A bill to authorize military commissions to bring terrorists to justice, to strengthen and modernize terrorist surveillance capabilities, and for other purposes.
The bill’s titles are written by its sponsor.
Sponsor and status
Sponsor. Senator for Kentucky. Republican.
Last Updated: Sep 25, 2006
Length: 148 pages
Sep 22, 2006
109th Congress, 2005–2006
Died in a previous Congress
This bill was introduced on September 25, 2006, in a previous session of Congress, but was not enacted.
What stakeholders are saying
Sep 22, 2006
Bills and resolutions are referred to committees which debate the bill before possibly sending it on to the whole chamber.
Sep 25, 2006
A committee has voted to issue a report to the full chamber recommending that the bill be considered further. Only about 1 in 4 bills are reported out of committee.
S. 3929 (109th) was a bill in the United States Congress.
A bill must be passed by both the House and Senate in identical form and then be signed by the President to become law.
This bill was introduced in the 109th Congress, which met from Jan 4, 2005 to Dec 9, 2006. Legislation not enacted by the end of a Congress is cleared from the books.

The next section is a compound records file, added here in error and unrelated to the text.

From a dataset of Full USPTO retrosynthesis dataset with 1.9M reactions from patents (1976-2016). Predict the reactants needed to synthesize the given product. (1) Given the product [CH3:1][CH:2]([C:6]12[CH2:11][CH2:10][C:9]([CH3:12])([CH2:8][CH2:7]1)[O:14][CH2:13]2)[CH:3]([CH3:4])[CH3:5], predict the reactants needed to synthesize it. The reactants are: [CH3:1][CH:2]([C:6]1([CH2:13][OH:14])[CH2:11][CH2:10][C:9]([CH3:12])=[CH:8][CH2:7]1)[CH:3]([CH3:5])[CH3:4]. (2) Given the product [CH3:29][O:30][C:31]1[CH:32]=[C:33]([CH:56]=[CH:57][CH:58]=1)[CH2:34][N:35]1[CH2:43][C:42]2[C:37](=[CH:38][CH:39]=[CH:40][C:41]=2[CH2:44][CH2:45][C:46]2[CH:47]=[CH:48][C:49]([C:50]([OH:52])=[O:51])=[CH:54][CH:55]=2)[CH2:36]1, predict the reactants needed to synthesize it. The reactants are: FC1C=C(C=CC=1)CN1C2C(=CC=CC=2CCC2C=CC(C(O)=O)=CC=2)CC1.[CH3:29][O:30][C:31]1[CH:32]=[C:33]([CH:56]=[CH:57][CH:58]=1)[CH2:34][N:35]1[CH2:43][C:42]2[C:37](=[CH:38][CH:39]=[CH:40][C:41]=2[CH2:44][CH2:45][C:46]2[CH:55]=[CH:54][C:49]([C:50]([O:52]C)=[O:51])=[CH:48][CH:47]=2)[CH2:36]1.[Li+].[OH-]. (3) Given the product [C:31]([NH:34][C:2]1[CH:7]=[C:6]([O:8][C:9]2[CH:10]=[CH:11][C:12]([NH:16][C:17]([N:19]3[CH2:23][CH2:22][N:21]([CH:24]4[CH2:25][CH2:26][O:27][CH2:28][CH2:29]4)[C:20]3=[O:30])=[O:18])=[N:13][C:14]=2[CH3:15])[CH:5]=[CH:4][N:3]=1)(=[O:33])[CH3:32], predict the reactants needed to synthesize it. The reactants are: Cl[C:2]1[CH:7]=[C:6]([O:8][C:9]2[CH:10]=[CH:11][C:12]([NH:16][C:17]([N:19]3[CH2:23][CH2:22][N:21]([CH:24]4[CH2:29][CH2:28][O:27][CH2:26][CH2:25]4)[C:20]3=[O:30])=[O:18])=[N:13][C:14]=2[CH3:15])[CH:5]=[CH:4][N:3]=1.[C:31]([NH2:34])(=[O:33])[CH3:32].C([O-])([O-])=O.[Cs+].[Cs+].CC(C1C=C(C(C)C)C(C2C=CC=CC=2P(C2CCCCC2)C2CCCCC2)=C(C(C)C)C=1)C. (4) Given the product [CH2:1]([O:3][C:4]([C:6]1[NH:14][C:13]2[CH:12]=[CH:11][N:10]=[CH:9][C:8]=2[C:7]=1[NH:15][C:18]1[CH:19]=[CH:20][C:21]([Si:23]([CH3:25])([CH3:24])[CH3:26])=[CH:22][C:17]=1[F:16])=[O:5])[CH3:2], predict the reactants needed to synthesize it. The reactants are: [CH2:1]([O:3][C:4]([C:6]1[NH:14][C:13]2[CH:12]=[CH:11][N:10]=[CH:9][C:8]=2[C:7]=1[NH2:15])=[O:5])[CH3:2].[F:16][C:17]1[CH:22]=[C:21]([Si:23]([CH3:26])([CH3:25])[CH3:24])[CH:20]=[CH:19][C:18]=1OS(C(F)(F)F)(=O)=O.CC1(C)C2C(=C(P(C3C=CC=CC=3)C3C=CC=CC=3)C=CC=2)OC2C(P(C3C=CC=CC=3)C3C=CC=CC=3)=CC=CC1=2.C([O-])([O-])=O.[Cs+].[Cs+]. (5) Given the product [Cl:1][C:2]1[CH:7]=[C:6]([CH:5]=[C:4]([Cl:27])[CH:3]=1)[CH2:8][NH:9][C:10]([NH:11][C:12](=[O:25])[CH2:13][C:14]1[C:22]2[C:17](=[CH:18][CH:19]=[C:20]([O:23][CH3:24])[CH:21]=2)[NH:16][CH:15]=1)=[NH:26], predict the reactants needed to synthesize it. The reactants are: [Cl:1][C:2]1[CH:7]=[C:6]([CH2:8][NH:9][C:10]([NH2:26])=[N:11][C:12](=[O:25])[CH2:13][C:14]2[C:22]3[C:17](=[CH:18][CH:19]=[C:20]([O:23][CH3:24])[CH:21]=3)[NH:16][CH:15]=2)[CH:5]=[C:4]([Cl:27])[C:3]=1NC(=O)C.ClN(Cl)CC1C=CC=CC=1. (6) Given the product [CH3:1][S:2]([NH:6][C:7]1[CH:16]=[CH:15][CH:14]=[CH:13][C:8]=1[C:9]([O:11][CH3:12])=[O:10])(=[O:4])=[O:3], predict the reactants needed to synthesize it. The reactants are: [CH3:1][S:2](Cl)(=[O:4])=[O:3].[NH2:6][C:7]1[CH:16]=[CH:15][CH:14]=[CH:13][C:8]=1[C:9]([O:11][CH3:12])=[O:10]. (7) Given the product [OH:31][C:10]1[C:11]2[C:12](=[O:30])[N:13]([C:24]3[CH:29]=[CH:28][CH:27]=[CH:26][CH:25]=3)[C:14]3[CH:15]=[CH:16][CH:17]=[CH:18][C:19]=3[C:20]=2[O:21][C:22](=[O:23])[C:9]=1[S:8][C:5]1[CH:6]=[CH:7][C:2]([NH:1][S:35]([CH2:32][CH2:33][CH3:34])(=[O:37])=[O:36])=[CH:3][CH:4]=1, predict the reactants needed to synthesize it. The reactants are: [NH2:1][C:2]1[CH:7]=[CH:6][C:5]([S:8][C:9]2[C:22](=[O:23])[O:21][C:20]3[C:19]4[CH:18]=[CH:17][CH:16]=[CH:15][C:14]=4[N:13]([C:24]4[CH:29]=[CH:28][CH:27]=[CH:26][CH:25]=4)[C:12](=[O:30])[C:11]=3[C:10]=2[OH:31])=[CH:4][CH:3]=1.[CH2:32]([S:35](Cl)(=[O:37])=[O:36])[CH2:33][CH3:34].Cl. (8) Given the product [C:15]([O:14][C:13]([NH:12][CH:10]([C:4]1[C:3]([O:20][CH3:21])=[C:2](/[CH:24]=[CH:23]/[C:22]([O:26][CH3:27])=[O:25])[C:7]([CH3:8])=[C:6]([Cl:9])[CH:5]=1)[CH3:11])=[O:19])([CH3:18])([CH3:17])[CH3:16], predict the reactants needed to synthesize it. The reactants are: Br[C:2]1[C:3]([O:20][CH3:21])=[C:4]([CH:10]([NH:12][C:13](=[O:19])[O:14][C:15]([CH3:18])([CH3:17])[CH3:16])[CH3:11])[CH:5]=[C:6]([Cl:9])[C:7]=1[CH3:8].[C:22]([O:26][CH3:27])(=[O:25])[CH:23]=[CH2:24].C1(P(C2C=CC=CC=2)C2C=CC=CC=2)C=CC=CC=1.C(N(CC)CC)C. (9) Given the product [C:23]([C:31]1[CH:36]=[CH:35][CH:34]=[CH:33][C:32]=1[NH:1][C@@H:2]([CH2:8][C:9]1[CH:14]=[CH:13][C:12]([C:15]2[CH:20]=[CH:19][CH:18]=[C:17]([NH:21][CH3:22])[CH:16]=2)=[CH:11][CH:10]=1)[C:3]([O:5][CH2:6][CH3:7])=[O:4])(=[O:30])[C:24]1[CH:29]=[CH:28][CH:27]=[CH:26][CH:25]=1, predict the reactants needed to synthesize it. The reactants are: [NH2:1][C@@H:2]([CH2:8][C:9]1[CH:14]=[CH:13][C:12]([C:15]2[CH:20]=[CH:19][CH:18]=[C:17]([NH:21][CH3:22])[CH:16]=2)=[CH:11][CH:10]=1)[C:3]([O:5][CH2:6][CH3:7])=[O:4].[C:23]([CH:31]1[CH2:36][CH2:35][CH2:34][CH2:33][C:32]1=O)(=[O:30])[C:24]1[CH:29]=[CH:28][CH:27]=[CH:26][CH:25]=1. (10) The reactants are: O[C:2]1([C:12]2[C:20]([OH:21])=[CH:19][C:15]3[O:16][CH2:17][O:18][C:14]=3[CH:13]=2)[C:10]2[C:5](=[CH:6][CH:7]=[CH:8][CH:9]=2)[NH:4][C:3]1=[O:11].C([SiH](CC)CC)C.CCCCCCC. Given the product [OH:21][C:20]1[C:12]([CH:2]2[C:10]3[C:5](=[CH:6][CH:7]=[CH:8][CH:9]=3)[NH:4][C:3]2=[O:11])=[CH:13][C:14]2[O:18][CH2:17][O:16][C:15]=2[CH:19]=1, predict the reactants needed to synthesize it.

How to cite this information.
We recommend the following MLA-formatted citation when using the information you see here in academic work:
Civic Impulse. (2018). S. 3929 — 109th Congress: Military Trials for Enemy Combatants bill. Retrieved from https://www.govtrack.us/congress/bills/109/s3929
“S. 3929 — 109th Congress: Military Trials for Enemy Combatants bill.” www.GovTrack.us. 2006. February 25, 2018 <https://www.govtrack.us/congress/bills/109/s3929>
|title=S. 3929 (109th)
|accessdate=February 25, 2018
|author=109th Congress (2006)
|date=September 22, 2006
|quote=Military Trials for Enemy Combatants bill
Where is this information from?
GovTrack automatically collects legislative information from a variety of governmental and non-governmental sources. This page is sourced primarily from Congress.gov, the official portal of the United States Congress. Congress.gov is generally updated one day after events occur, and so legislative activity shown here may be one day behind. Data via the congress project.